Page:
Minor Arpeggio Pattern #3 for Guitar - dummies

Minor Arpeggio Pattern #3 for Guitar

By Mark Phillips, Jon Chappell

An arpeggio is a chord whose notes are played one at a time instead of simultaneously. It’s sort of the exploded view of a chord. Minor arpeggios can be applied to guitar music in minor keys and in major keys that contain minor chords. That includes just about everything! When the music you’re playing calls for a minor chord, you can play a minor chord, or you can use a minor arpeggio for a different texture. You can also use a minor arpeggio as a single-note idea if the underlying harmony corresponds to the arpeggio’s minor chord counterpart.

Only one note defines the difference between a major and a minor arpeggio — and that’s the 3rd of the chord. If you’ve practiced the major arpeggio patterns, these exercises may appear eerily familiar because the majority of the notes in any minor arpeggio and its corresponding major counterpart are the same! But the musical effect couldn’t be more different.

As you work through these arpeggios, play each one slowly, loudly, and deliberately at first to build strength and confidence in your fingers. Then play them faster and lighter, which better simulates the way arpeggios appear in real music. Just be sure to maintain your starting tempo and dynamic level (loudness) throughout each exercise.

Minor arpeggio pattern #3 spans a bit less than two octaves, there are fewer notes in this pattern than in patterns #1 and #2. The good news is that you can memorize these patterns a little faster.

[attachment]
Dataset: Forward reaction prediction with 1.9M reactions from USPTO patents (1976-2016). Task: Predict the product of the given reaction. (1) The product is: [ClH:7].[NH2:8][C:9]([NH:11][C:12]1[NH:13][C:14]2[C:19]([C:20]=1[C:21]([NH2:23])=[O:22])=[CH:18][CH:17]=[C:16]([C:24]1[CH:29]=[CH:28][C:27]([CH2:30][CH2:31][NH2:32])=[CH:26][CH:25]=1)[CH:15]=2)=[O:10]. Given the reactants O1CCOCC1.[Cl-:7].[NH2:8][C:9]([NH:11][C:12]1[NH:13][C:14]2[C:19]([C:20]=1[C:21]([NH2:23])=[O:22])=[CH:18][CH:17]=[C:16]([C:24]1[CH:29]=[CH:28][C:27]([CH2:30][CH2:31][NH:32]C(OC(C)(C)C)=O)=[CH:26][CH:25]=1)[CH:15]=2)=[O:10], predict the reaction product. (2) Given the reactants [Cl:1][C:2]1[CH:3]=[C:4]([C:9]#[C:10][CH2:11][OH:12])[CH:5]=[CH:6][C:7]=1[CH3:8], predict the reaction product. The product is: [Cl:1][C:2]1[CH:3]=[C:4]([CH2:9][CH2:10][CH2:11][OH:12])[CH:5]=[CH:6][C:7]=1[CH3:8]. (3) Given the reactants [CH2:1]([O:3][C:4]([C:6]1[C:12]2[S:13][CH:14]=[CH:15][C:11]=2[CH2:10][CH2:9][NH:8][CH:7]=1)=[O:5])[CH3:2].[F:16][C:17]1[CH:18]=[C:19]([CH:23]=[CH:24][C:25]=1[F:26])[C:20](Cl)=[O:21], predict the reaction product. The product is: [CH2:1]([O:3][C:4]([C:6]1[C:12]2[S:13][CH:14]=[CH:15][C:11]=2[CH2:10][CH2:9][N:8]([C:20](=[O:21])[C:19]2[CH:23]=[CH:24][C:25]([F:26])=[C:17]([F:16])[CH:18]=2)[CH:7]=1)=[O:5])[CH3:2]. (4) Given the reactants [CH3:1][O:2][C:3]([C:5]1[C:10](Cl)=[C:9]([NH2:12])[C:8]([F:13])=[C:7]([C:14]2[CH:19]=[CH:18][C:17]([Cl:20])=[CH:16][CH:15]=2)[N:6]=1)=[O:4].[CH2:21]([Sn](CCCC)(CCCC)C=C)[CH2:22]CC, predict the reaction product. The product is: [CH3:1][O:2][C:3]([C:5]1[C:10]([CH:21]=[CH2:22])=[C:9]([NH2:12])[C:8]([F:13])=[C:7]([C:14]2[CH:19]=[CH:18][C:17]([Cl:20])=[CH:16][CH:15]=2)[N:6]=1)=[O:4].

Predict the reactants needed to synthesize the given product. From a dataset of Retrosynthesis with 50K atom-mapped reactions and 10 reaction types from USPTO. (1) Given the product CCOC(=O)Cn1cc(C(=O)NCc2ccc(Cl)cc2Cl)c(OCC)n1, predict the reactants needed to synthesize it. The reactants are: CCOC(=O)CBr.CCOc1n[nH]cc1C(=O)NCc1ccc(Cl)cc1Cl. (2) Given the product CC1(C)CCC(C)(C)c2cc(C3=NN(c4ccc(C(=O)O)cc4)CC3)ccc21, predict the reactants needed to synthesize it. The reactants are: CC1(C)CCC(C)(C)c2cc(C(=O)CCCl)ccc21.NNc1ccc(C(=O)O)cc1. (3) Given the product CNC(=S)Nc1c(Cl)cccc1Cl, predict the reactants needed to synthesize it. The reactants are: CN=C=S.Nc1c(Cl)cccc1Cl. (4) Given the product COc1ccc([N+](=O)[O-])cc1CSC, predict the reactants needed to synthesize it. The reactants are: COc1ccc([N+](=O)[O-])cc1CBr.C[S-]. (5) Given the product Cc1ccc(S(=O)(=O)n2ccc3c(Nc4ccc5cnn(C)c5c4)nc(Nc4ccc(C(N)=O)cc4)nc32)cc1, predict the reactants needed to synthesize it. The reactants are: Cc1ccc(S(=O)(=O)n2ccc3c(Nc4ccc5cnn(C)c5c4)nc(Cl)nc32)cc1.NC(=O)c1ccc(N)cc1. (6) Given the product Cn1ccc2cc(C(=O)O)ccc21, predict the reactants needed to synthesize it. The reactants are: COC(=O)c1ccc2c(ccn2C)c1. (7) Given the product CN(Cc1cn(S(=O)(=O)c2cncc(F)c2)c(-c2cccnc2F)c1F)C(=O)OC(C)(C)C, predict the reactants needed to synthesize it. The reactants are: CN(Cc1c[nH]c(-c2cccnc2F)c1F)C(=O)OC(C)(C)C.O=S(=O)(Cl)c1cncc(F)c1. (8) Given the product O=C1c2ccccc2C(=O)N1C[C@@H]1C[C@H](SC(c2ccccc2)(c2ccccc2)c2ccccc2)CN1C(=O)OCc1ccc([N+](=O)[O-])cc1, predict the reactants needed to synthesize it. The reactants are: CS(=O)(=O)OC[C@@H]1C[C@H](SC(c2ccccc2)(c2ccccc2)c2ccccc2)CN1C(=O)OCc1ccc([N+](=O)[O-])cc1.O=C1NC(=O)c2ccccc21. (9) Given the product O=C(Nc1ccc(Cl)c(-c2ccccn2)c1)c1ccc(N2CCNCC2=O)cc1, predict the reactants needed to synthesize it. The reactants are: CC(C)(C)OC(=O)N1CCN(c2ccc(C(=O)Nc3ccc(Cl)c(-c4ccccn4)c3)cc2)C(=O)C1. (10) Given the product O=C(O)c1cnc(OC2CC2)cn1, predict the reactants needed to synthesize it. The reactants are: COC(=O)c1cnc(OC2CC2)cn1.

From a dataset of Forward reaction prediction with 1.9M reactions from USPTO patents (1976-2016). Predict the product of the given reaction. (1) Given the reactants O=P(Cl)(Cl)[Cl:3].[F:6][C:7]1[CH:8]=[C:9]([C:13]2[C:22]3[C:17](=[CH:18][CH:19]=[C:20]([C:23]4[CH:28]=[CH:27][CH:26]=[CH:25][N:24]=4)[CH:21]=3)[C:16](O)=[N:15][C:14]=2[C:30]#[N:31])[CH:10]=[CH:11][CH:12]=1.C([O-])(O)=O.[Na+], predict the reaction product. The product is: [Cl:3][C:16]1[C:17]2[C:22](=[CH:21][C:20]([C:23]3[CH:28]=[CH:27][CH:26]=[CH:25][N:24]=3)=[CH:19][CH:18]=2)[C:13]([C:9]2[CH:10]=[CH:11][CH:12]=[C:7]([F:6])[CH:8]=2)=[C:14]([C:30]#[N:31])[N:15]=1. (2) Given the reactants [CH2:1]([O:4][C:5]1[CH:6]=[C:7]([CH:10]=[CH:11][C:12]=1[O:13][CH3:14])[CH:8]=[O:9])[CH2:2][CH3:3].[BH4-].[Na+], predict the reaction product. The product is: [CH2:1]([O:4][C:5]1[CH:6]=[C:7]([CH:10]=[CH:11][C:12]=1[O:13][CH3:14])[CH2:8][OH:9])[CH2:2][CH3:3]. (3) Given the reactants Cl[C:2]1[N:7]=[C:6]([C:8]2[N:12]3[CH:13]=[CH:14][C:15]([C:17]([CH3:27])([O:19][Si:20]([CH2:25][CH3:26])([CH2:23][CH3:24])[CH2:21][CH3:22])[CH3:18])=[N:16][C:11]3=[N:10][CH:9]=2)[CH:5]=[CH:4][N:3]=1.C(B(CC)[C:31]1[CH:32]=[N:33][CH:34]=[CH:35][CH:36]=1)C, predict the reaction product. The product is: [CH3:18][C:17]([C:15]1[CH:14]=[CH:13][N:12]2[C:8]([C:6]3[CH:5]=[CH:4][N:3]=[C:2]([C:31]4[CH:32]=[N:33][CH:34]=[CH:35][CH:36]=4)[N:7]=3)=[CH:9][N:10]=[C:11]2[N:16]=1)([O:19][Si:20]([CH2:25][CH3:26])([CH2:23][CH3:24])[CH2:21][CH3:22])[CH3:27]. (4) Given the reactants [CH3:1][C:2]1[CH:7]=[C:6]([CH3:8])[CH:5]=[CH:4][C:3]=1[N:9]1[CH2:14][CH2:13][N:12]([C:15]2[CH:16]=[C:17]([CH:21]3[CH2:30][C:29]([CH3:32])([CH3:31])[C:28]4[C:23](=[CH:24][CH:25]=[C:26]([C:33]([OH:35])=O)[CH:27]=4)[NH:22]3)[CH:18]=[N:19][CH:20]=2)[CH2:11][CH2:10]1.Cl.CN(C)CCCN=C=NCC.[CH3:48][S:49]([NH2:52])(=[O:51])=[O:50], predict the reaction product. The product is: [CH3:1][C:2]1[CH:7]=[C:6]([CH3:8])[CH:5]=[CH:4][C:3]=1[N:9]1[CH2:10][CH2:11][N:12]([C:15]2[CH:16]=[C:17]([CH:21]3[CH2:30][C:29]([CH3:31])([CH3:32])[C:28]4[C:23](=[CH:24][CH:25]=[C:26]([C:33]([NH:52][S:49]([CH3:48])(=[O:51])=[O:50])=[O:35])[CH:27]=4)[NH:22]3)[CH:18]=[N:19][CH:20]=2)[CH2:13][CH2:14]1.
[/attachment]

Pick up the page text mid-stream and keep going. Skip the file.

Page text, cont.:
To see the neck diagram and corresponding music and tab for minor arpeggio pattern #3 in the key of D minor, check out the following figure. Play through the notes of the figure slowly to make sure you can get all the notes to sound smooth and clear. Then gradually build up speed in order to prepare for the exercises in rhythm that follow.


Click here to download and print this arpeggio pattern.

The following exercise uses minor arpeggio pattern #3 in 3rd-position C minor. This sequence presents a good opportunity to try a 3rd-finger mini-barre across the 4th and 3rd strings. Doing so helps create a legato sound.


The next exercise you can try is in 1st-position Bb minor, and you can take a staccato approach here, where all the notes are short and detached. Use no mini-barres, and jump the 3rd finger across the 4th and 3rd strings as the normal fingering for the pattern indicates.